Many coaches are men of their word, but Northwest Missouri State women’s basketball coach Gene Steinmeyer is a man of his words.

Northwest Missouri State women's basketball coach Gene Steinmeyer has written almost 100 posts for his blog.

A pizza his mind

Gene Steinmeyer doesn’t believe his former boss read his blog until the great pizza caper of 2009.

A Northwest Missouri State rival came to Maryville and beat the Bearcats by 22 points. It was over Christmas, so the Northwest coaches had arranged for postgame pizza for the Bearcats.

“My assistant, a most pleasant person who never gets upset, comes storming into my office after the game and says, ‘Do you know they stole our pizza?’” Steinmeyer said. “Well, it must be a mix-up, I said. And he goes, ‘No, I went down there and confronted them, and the head coach blew me off.’

“Now I’m fired up. So I go down there and say to the coach, what are you guys doing? And he just laughed it off. So to make a long story short – well, I never make a story short – I wrote a blog about it. And I didn’t get mad about it or anything. I just simply said in the last paragraph that they kicked our butts and then stole our pizza.”

The local paper noted the “theft” and then a mention worked its way onto a TV report, which found its way back to the other school – and then back to then-Bearcat AD Bob Boerigter after he fielded a call from the other team’s angry athletics director.

“I get a call – come see Bob,” Steinmeyer said. “So I go trudging in the office thinking I’m really going to get it. And he’s there just laughing his head off, and he said, ‘I’ve got one request. I want you to change one word on your blog.’ I said, ‘OK, what is it?’ And he said, ‘Instead of saying they stole your pizza, I want you to say they took your pizza.’

“So I did, and I think that’s the first blog that Bob ever read.”

Steinmeyer has had a good run as coach of the Bearcats, who were among the last teams standing at the 2011 Division II Women’s Elite Eight. He has won 514 games throughout his 26-year career.

But Steinmeyer’s inner writer emerged a couple of years ago when he started a blog that appears weekly on the Northwest Missouri State website. The posts generally relate to something happening with the Bearcat program, but Steinmeyer’s blog isn’t really a recruiting or promotional tool. It’s more like folksy literature.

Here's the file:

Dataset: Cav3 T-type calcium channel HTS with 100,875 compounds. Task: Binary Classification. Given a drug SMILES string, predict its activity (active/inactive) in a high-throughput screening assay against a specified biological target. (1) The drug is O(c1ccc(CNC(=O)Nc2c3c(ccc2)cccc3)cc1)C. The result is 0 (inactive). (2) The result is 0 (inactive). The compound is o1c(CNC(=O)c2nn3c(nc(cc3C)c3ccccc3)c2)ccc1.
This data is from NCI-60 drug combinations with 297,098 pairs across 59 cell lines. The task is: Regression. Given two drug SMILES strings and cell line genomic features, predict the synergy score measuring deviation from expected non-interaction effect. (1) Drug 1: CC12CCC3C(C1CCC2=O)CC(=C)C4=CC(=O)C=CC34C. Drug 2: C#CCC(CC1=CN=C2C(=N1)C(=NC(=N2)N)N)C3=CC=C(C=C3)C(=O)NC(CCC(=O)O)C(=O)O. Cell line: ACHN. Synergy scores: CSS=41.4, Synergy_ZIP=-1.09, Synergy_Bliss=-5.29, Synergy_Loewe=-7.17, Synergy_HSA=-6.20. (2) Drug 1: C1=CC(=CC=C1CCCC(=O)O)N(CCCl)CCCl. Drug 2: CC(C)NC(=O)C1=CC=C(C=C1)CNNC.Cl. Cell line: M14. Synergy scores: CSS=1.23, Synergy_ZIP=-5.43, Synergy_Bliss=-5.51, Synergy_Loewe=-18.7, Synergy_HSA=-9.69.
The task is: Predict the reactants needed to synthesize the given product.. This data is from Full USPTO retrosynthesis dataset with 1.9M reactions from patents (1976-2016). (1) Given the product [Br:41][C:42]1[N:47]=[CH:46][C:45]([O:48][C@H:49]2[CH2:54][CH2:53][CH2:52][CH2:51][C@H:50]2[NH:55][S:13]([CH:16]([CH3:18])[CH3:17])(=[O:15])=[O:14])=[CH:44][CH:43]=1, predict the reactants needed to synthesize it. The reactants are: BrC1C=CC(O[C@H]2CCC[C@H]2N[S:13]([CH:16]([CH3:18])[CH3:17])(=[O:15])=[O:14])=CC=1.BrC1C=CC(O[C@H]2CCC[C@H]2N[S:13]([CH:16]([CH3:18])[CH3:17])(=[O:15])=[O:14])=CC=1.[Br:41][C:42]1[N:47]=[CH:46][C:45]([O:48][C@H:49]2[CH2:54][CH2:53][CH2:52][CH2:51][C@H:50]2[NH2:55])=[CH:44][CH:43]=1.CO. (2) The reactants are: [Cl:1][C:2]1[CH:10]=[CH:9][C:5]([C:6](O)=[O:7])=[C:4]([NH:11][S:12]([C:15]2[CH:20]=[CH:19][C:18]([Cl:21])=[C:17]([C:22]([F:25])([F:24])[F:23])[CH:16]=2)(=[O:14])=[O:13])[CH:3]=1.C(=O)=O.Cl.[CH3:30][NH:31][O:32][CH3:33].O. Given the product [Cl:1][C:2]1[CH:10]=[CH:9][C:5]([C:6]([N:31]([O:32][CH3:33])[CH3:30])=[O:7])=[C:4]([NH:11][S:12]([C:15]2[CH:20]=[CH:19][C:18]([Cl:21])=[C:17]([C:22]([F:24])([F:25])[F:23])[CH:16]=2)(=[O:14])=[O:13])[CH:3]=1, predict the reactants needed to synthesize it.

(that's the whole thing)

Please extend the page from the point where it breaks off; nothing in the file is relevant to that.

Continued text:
He has written on everything from Little League Baseball to challenging experiences with players to bad behavior at basketball camps to former players who have died from cancer. His only formal training is from a single, long-ago journalism course at Nebraska.

“My last story, I got a perfect grade on it,” Steinmeyer said. “It was a first-person story – like a blog. This was back in the ’70s. I was a baseball card collector – I was a kid. The topic was ‘How come I got five Virgil Trucks and I never got a Mickey Mantle?’ And I actually called Virgil Trucks and interviewed him. I called information, and I said, ‘I know you’re going to think this is somebody pulling a prank on you, but I want the number for Virgil Trucks in Birmingham, Ala.’ She took a second and then she came on laughing saying, ‘Do you want Junior or Senior?’”

The original plan at Northwest Missouri State was for sports information director Bryan Boettcher to blog about women’s basketball, but assistant athletic director Lori Hopkins shamed Steinmeyer into doing his own work. After all, she said, Sherri Coale had her own blog at Oklahoma. Since then, Steinmeyer has cranked out almost 100 posts, managing to keep his confidence in check along the way.

“When I write it, I think it’s awful, and then when I re-read it, I think, well, maybe somebody will like it,” he said. The only exception is Blog No. 81. Steinmeyer liked that one right way.

“My absolute favorite, the one I knew I had nailed the second I wrote it, it was called ‘When the Nets Came Down for Brenda,’” he said. “I get a few comments now and then emailed to me about my blog and stuff, but that one, I got a bunch.”

As well he should have. The post was a wonderful 2,100-word tale of a promising young athlete stricken with bone cancer. Like all good stories, it had a beginning, a middle and an especially poignant end.

So far, the only modern affectation for “Stein’s Blog” is its digitally exclusive form. There is no complete archive, and it is not promoted through social media. But Steinmeyer does have his loyal followers.

“A couple of weeks ago, my wife let me know that Gene had posted a new blog,” said Bob Boerigter, Steinmeyer’s former AD and now commissioner of the Mid-America Intercollegiate Athletics Association. “She really looks forward to them.”

Not every scribe can point to a fan base.